Home directory for Users and Groups, not Virtual Hosts, where is it defined?

Operating system: Ubuntu
OS version: 20.04

In Webmin, when I create a user under Users and Groups, there’s a selection for Home Directory labeled “Automatic.” This, by default, places the user’s home directory in /home/<user>.

I am also aware that there is a /home/virtualhost.com/homes/<users>/ path for those times when you add a user to a virtual host.

Question: I want to move the default Users and Groups home folder creation to a different drive so it’s not on the same physical drive as the rest of the OS. Short of creating a symlink to redirect /home to a new location, where is the “Automatic” creation of the home folder defined?

Or, do I need to just change the user’s home folder to the new location and let Webmin copy the files?

cat /etc/passwd

saslauth:x:986:76:Saslauthd user:/run/saslauthd:/sbin/nologin
bacula:x:133:133:Bacula Backup System:/var/spool/bacula:/sbin/nologin
[root@www virtual-server]#



where is the “Automatic” creation of the home folder defined?

It’s configurable on Users and Groups module configuration page (a cog icon on the top left of the module’s index page).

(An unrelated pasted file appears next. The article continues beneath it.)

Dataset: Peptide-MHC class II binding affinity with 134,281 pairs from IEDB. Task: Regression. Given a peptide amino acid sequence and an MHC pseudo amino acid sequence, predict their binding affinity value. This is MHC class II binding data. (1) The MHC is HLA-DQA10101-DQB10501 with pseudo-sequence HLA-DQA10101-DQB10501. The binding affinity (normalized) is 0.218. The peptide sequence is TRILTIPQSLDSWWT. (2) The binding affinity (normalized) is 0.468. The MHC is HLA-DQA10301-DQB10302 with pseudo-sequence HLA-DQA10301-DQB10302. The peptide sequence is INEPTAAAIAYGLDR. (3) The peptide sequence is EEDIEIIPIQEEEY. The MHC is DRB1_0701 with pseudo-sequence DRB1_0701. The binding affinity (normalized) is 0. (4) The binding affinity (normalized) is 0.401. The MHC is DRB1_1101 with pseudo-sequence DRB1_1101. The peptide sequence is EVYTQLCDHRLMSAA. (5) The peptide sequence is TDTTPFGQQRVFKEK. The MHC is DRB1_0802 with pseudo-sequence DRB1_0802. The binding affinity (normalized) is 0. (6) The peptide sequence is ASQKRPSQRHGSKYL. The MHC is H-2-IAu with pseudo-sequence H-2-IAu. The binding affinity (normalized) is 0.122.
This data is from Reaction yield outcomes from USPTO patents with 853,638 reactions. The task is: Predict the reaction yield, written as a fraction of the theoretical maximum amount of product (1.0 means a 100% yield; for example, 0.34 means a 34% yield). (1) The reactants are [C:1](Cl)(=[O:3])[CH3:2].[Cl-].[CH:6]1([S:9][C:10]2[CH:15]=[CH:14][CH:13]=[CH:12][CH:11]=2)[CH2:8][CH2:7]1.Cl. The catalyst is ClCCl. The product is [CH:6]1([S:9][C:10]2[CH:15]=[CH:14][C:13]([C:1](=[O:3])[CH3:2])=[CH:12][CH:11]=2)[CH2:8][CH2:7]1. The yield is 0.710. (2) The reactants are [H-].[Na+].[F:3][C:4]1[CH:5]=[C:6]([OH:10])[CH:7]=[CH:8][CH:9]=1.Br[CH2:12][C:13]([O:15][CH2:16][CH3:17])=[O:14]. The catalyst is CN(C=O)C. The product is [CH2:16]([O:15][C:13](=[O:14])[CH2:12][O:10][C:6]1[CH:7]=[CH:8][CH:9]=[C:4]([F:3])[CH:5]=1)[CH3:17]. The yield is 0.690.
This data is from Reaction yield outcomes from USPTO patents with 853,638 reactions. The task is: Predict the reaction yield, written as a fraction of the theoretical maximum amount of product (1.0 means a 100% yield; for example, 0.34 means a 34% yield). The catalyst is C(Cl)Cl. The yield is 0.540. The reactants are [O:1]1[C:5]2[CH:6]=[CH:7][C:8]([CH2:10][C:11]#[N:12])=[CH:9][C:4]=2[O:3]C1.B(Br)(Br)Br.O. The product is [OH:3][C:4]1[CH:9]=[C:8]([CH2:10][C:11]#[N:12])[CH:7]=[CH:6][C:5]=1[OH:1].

If you have your home files somewhere else, don’t change any configuration, simply use the following command to mount bind directories:

mount --bind /home /mnt/hdd1/home

… and enjoy your ride.

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You want it to be /home. You’ll have to do some extra work if you change the path instead of just mounting your new partition on /home.

So, install the new disk, mount it on a temporary name (e.g. /home2), copy everything from /home to /home2, then unmount /home2 and remount it as /home. For safety/discoverability later, you may want to rename the original /home dir to something like /old/home or something.

You should not be running any services while doing this, as any files written by web apps or mail server or whatever could end up in an inconsistent state. If it’s a lot of data and you don’t want to be offline for the hours it takes to copy, you can make an initial copy with everything running, shut everything down, do a final rsync from /home to /home2, then do the remount dance. An rsync of an already almost perfect copy will generally be quite fast (a few minutes probably).

Edit: Bind mounting is optional and unnecessary if you do what I’ve recommended.

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